Youth Symposium for Biodiversity
Biodiversity Matters is a non-governmental organization in Ottawa, Canada that encourages involvement of youth in biodiversity-related initiatives locally, nationally and internationally. At local level they have developed a wetland conservation site at Macoun Marsh used by school children from the Ottawa region and promoted as a prototype project nationally (see article below
). Involving youth participants from several countries, the CBD Secretariat was pleased to participate in the Second International Youth Symposium for Biodiversity organized by Biodiversity Matters from 5 to 9 July, 2009 in Ottawa. More information
. Youth participants came from Albania, Barbados, Bolivia, Cameroon, Canada, Honduras, India, Japan, Mexico and USA. In follow-up, participants and youth from around the world drafted a Youth Accord for Biodiversity presented to delegates attending the tenth meeting of the Conference of the Parties to the CBD held in Japan in October 2010. For more information, visit www.biodiversitymatters.org
HabitatNet: A Global Biodiversity Monitoring Project
Project Director: Dan Bisaccio
Welcome! How humans relate with the natural world has deep cultural foundations. Throughout the history of all civilizations, our relationship with nature has given us art, music, verse, mathematics, and science. Today our global imperative is to understand the implications of our interdependence with nature.
HabitatNet's purpose is to give students an opportunity to collect data, conduct research, and purposefully make a difference with regard to a most important global issue….conserving biological diversity.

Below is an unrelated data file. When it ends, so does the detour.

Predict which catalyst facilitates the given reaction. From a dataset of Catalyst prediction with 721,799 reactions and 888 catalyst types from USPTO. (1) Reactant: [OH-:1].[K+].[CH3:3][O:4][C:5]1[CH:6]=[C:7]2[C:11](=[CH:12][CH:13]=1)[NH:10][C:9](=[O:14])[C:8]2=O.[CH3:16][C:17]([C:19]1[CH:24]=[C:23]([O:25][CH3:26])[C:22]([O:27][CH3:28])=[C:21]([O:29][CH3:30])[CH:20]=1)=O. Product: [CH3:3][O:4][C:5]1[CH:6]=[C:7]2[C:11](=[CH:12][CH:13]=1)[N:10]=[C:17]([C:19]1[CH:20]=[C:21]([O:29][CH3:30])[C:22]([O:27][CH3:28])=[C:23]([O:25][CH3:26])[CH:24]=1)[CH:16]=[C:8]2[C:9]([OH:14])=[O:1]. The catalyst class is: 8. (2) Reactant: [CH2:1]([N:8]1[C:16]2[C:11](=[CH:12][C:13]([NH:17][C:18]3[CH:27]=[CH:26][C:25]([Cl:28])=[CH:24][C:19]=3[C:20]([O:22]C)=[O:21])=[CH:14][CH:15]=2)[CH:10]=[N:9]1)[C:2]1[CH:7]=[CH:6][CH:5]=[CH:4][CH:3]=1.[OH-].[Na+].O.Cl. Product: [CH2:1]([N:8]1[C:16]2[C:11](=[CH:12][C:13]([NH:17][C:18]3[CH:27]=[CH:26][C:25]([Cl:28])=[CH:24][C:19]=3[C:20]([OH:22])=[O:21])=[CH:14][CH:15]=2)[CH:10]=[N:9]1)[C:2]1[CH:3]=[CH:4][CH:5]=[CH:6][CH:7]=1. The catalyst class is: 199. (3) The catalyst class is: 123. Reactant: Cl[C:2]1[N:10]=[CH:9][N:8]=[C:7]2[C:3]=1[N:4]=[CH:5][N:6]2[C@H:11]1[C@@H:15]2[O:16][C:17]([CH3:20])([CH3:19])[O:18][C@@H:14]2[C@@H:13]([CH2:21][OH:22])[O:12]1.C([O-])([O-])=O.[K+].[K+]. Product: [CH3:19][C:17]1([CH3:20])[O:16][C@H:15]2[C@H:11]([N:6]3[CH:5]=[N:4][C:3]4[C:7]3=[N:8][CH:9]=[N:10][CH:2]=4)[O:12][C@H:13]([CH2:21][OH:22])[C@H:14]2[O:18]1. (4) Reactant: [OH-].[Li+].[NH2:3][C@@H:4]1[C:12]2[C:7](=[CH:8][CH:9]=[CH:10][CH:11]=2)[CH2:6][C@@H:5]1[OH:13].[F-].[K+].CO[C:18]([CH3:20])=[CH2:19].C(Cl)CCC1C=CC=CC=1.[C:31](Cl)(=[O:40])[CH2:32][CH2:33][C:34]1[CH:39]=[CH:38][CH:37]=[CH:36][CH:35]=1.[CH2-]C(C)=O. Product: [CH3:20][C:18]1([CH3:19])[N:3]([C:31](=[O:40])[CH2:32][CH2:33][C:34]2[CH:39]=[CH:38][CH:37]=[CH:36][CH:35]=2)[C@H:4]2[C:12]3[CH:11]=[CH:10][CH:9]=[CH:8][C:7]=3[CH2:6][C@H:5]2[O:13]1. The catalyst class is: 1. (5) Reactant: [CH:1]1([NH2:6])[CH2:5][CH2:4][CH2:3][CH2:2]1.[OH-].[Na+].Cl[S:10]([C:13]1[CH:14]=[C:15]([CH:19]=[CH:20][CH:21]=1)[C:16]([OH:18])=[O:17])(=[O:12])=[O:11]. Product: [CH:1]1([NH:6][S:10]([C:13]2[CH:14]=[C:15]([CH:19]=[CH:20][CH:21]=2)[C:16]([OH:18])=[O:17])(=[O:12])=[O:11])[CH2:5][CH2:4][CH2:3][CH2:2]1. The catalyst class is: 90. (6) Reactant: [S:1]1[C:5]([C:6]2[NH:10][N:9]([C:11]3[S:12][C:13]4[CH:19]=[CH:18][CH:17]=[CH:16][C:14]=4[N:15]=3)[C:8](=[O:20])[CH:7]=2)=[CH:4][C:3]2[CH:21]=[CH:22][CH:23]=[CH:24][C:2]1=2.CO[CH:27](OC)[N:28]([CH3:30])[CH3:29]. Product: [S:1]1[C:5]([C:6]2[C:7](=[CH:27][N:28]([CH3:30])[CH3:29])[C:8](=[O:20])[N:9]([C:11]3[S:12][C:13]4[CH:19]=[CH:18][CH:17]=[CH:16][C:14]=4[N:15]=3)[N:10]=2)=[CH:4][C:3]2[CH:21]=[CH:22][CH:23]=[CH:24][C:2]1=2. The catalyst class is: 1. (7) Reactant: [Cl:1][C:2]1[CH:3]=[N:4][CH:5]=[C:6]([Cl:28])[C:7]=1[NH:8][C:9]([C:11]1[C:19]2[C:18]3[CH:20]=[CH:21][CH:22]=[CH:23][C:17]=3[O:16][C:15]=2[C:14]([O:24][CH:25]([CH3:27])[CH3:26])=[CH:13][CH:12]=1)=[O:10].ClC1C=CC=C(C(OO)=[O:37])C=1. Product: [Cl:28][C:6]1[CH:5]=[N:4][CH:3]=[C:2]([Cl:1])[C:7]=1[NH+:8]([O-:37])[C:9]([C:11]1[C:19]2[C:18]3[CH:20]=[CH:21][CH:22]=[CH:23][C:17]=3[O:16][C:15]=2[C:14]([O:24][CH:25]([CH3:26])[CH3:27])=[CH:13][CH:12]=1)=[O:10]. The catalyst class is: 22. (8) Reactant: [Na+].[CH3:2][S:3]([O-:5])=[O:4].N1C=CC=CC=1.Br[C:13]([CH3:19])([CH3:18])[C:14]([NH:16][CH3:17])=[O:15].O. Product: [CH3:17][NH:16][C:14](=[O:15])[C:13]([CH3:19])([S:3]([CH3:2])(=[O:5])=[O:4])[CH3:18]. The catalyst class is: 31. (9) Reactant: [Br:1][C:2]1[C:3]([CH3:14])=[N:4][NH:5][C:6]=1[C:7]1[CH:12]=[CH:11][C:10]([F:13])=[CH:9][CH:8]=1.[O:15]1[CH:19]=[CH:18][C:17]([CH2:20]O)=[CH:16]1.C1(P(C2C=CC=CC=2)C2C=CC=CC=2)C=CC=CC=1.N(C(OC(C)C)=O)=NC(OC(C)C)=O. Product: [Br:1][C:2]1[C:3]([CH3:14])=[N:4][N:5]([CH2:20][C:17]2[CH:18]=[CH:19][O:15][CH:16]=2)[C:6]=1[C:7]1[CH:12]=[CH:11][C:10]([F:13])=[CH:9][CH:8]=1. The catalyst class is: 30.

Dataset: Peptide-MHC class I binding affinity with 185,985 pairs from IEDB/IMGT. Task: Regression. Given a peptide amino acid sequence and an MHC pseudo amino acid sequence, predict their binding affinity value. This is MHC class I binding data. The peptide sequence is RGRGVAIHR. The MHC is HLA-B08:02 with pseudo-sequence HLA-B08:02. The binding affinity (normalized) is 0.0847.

The goal of HabitatNet is to enable teachers and students from around the globe (1) to establish permanent biodiversity monitoring projects at their home sites and (2) use telecommunications, via email and world wide websites, to communicate investigations, findings, and questions regarding biodiversity issues and management.
Natural habitats are storehouses of great natural diversity, and some may disappear before science can unravel its mysteries. The ecological structure and function of the variety of habitat ringing the globe is an active area of research for HabitatNet students. Equal in importance to the taxonomic and genetic diversity they contain is how these complex ecosystems change over time, and how they respond to catastrophic natural and human-induced disturbance. Students and schools throughout the world may participate and exchange data as well as pose questions to participating schools. There is NO cost to participating schools – we only share an equal interest in preserving “local and global ecosystems”.
HabitatNet was recently featured in March 2009 News Digest of the National Science Teachers Association. Read the article online
or download it